On his program Monday night, radio talk show host Mark Levin was in top form, doing what he loves to do best. He was ripping, bashing, slamming, crushing, and, yes, DESTROYING those who would abuse our Constitution.
Amidst the carnage and mayhem, one person in particular felt his wrath. One person in particular was called a disgrace, a Benedict Arnold. One person in particular was accused of complicity with an authoritarian police state, of disenfranchising millions of Americans, and of undermining the fundamental Constitutional system of separation of powers.
When speaking of Benedict Arnold, was Levin referring to the President, whose campaign knew that America’s top geopolitical rival had stolen documents from his fellow Americans and used them to influence an election on his behalf, and who concealed that information from law enforcement while expecting to benefit from that influence?
When he mentioned disgraces, was Levin referring to the President, who has made over 10,000 false or misleading claims since taking office and who is, for all intents and purposes, an unindicted co-conspirator in a campaign finance fraud investigation involving hush money payments to not one but two porn stars?
Of those who would encourage a police state, was Levin referring to the President, who insisted that it would be “appropriate” to discuss with Attorney General Bill Barr opening an investigation of potential 2020 rival Joe Biden or his son Hunter Biden? And who has echoed Joseph Stalin repeatedly while referring to the “fake news media” as “the enemy of the people”? Whose Justice Department reinstated the policy of seizing private property of people not even convicted of a crime? Who made numerous challenges to television networks’ “licenses”? And who reportedly pressured National Economic Council Gary Cohn to block AT&T’s merger with CNN parent company Time-Warner?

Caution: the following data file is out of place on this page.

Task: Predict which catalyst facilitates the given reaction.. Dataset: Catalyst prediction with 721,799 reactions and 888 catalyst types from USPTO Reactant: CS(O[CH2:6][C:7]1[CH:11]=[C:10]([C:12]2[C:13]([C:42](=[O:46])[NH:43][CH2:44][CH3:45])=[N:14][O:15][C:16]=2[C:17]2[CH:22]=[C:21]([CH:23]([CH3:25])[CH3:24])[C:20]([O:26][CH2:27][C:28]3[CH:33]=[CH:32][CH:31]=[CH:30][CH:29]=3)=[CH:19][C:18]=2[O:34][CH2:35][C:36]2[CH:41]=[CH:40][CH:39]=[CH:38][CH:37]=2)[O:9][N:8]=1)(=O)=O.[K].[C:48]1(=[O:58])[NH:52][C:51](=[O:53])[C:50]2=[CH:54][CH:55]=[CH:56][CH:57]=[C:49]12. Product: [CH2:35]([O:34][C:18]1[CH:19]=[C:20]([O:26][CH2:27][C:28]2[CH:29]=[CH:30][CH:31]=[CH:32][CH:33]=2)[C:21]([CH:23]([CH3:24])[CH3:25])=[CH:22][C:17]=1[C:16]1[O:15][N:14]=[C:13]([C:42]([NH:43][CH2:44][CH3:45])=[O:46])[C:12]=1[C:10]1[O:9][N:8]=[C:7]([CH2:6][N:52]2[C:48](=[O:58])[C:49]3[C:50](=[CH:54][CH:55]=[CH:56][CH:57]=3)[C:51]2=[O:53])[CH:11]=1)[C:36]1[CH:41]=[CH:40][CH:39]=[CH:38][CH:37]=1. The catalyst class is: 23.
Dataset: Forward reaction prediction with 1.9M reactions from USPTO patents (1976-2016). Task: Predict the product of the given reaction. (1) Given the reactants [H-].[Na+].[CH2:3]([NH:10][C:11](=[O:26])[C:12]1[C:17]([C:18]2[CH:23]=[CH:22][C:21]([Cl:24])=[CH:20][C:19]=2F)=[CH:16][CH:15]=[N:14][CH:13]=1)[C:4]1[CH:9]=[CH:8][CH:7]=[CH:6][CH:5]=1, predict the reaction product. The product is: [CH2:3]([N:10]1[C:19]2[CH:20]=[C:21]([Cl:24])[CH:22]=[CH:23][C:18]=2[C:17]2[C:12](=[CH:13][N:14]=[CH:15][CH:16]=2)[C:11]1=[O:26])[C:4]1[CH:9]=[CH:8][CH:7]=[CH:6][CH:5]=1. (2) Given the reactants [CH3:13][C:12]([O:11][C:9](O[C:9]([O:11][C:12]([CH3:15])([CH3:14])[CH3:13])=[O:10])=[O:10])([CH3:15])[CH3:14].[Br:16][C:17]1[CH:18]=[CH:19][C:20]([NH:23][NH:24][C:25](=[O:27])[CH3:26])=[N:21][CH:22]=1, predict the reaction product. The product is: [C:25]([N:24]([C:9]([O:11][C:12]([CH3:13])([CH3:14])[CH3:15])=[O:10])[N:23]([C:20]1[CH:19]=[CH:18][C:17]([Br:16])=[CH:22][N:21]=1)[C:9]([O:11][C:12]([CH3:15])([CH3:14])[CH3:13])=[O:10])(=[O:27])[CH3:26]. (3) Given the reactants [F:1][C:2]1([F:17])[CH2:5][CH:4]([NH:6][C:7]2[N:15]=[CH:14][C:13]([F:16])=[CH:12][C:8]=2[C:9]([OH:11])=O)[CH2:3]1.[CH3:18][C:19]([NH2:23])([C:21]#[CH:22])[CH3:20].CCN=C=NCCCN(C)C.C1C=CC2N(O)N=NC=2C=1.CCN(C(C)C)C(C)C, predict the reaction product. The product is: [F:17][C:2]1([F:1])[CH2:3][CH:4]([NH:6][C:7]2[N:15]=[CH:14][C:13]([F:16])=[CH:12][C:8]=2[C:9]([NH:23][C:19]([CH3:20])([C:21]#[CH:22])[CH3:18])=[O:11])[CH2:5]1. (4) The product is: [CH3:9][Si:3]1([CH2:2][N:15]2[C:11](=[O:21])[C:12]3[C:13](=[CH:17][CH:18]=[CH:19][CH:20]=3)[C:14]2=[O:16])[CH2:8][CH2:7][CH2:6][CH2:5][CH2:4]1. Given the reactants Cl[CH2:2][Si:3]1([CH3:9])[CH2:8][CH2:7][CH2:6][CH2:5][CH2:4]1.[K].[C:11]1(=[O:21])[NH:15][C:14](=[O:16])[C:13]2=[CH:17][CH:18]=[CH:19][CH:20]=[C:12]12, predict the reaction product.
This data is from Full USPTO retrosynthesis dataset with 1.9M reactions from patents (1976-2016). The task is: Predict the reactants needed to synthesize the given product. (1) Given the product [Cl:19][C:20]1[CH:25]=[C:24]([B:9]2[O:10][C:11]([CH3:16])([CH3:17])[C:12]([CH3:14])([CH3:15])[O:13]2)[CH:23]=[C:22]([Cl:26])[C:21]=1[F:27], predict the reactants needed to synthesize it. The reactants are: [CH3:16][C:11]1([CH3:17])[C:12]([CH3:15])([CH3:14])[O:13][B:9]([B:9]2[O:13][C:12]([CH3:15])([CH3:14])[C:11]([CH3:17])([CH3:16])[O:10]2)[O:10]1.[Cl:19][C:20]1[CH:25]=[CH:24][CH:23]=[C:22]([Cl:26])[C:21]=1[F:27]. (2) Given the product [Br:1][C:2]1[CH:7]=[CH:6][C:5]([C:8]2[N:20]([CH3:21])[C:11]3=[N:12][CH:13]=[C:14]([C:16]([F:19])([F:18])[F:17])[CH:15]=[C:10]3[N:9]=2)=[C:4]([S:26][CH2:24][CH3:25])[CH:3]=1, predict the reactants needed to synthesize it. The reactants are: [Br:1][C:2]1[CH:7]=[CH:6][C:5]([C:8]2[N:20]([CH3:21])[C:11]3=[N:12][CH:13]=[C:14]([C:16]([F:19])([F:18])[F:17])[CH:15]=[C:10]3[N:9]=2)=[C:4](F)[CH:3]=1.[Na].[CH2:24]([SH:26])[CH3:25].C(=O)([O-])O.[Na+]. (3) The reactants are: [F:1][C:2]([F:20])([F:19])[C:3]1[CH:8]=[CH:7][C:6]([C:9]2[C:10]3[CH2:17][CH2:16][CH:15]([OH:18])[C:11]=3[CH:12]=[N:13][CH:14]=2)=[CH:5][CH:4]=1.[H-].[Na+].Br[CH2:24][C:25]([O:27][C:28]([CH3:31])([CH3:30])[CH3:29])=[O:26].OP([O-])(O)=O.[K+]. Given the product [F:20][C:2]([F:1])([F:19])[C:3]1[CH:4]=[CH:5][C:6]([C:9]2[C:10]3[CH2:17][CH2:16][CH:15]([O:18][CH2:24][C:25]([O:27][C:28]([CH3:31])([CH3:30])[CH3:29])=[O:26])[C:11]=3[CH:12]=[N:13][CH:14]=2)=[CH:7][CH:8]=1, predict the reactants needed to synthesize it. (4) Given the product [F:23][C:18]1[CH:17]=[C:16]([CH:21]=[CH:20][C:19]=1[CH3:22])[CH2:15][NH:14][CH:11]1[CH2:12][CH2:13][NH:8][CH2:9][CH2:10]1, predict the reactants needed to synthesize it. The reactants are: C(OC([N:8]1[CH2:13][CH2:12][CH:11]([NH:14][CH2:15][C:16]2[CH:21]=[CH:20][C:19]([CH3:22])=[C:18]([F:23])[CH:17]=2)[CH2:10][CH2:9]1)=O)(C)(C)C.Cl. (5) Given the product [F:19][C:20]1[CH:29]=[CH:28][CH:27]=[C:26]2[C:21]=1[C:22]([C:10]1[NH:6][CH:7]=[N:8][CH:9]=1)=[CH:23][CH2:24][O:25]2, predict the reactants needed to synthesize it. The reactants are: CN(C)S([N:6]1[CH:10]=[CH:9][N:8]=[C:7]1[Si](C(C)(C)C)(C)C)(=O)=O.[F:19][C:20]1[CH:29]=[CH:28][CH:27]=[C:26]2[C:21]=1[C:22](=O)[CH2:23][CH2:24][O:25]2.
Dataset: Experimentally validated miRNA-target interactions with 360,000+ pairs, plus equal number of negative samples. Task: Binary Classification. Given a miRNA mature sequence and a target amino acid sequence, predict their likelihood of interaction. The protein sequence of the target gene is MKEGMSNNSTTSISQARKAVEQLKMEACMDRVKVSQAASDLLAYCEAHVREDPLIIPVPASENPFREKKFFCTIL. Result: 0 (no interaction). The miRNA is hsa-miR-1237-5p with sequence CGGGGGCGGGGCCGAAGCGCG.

When Levin spoke of disenfranchising millions of Americans, was he referring to the President, who just last week redirected funds from a Congressionally-appropriated chemical demilitarization program, Air Force missile programs, and the “Blended Retirement System,” including $604 million from the Afghan National Security Forces, to pay for a border wall opposed by the majority of Americans? And who sided with Putin over the US intelligence community’s assertions that Russia meddled in US elections and who has since consistently refused to enact measures to prevent it from happening again?
When he blasted away at the disdain for the separation of powers, was Levin referring to the President, who has repeatedly defied Congressional subpoenas and ordered others to do so? Who has levied taxes on the American people in the form of tariffs? Who acted unilaterally to ban bump stocks? And who declared a bogus national emergency to seek a “redo” of Congressional spending?
In a word, nope.
Levin was referring to Justin Amash, R-MI, who dared suggest that the President’s actions in violation of his oath of office amounted to impeachable conduct.
I know. It’s horrifying. Holding the President accountable for flagrantly abusing both the spirit and the letter of the law and actually believing in keeping the office of the Presidency clean…who ever heard of such a notion?
To convey his outrage, Levin pointed to a string of events, some salacious and unverified, that portray the President as a victim. “Let’s start from the beginning,” he said: